Speaking of others, make it a habit to acknowledge your biggest supporters. The first person to give you a thumbs up or leave a glowing comment. Talk about the technical elements (software, hardware, YouTube videos) that helped you achieve your dream. When you can acknowledge the good in those around you, especially those who support you, then everyone wins.

5) Just do it

To borrow from the famous Nike tagline, at some point you’re just going to have to strap on your favorite sports shoes and jump in with both feet. You’re going to have to trust that, when you follow your passion, only good can come of it. That doesn’t mean there won’t be challenging moments. What it does mean is that, in hindsight, you will be glad that you didn’t allow your limiting beliefs to stand in your way.

Code of the Vestal Virgin: Burn, Baby, Burn!

Vestal Virgin

The Sacrifice of the Vestal by Alessandro Marchesini [Public domain], via Wikimedia Commons

From the Series: Life on Dog Hill

Hubby is convinced I was once a Vestal Virgin, one of the girls from Ancient Rome taken before age ten to train–and then tend–the sacred fire.

Vesta was the goddess of the hearth, and the Vestal Virgins were priestesses of the goddess. Their thirty-year service began with ten years of training, ten years of tending the sacred fire, and finally ten years of training of the younger Virgins. Afterwards they retired with sweet pensions, and were allowed to relinquish their vows of chastity to marry, if desired.

Hubby has come to believe I’m a Vestal Virgin reincarnate because of my love for tending fires over consecutive days. Ten days is my record.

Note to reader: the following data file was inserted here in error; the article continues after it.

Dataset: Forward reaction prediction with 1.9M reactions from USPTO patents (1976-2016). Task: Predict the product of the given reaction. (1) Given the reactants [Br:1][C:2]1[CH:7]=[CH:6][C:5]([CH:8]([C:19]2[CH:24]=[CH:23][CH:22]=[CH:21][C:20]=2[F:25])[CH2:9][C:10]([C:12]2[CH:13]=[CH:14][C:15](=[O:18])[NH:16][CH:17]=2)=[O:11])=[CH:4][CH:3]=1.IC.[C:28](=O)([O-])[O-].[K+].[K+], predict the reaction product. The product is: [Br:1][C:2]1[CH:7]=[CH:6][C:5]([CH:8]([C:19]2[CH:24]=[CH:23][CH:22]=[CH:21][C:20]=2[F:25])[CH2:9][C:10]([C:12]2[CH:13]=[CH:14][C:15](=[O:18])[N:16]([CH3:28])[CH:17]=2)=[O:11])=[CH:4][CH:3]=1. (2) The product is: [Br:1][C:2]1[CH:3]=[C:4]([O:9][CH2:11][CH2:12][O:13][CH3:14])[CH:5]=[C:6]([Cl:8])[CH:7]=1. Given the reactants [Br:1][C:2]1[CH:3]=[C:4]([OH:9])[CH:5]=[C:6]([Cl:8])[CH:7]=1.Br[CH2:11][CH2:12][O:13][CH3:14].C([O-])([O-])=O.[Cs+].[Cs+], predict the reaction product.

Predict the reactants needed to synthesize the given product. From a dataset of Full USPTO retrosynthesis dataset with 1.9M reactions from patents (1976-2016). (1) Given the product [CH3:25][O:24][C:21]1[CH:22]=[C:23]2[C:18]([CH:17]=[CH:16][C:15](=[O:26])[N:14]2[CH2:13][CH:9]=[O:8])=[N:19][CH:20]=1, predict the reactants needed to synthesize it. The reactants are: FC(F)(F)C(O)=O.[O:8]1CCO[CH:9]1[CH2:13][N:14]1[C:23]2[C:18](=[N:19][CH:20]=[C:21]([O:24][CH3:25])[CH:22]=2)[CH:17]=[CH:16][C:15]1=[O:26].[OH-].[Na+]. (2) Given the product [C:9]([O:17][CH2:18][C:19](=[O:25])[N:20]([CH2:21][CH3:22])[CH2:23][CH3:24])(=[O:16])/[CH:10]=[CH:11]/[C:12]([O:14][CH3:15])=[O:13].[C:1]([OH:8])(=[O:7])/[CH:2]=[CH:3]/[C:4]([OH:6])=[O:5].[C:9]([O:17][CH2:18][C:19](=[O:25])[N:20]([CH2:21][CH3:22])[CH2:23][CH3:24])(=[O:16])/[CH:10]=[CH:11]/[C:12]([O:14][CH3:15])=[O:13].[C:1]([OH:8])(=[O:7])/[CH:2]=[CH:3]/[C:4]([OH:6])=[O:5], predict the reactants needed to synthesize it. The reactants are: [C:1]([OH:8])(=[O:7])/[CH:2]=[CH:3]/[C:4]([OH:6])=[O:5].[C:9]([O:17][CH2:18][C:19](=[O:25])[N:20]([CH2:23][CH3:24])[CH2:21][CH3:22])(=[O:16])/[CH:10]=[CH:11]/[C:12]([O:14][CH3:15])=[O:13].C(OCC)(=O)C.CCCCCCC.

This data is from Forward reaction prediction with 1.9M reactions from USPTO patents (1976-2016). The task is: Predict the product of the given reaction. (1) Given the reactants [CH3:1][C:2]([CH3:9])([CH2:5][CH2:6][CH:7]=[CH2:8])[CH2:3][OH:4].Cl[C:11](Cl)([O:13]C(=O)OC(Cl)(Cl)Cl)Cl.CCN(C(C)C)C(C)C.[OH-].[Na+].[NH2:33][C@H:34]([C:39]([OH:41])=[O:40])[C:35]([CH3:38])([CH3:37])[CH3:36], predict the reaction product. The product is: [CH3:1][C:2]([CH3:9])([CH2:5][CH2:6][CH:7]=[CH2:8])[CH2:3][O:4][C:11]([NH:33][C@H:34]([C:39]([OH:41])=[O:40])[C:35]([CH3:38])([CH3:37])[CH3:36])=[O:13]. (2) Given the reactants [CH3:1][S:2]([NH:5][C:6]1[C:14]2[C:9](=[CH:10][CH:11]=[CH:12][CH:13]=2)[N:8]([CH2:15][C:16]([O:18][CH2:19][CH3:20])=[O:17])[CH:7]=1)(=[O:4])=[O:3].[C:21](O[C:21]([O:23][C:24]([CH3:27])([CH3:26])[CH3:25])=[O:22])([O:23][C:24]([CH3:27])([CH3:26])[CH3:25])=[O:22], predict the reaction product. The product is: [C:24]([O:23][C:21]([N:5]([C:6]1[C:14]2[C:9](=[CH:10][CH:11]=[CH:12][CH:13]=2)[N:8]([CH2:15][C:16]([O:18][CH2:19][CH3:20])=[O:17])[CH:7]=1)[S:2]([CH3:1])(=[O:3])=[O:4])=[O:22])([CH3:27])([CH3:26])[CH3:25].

It’s true that I love tending fires. In the winter, I keep our fireplace roaring. When the temperature drops really low (which in North Carolina means 30 degrees Fahrenheit), I have both fireplaces going. Throughout the year I burn brush in the back yard. Because we live on almost five wooded acres, there is always plenty to burn, which certainly appeases the Vestal in me.

I find tending the fire therapeutic. I haven’t spent a lot of time trying to understand why. It’s enough for me to recognize that when I’m mindfully tending a fire, no matter what time of year, I feel content.

In my latest Vestal effort that began five days ago, I burned the branches of several Vestal Virgintrees cut down last December for firewood. The branches were stacked throughout the yard and, now dried, easy to burn. I raked leaves and pinecones and tossed them onto the burning pile as well. Today all the remnants of the felled trees are gone, and the yard appears in order.

From my writing desk, I look through the window and see the circle of stones around a pile of gray ash where, on occasion, a faint spiral of smoke lifts itself upwards. 

I smile.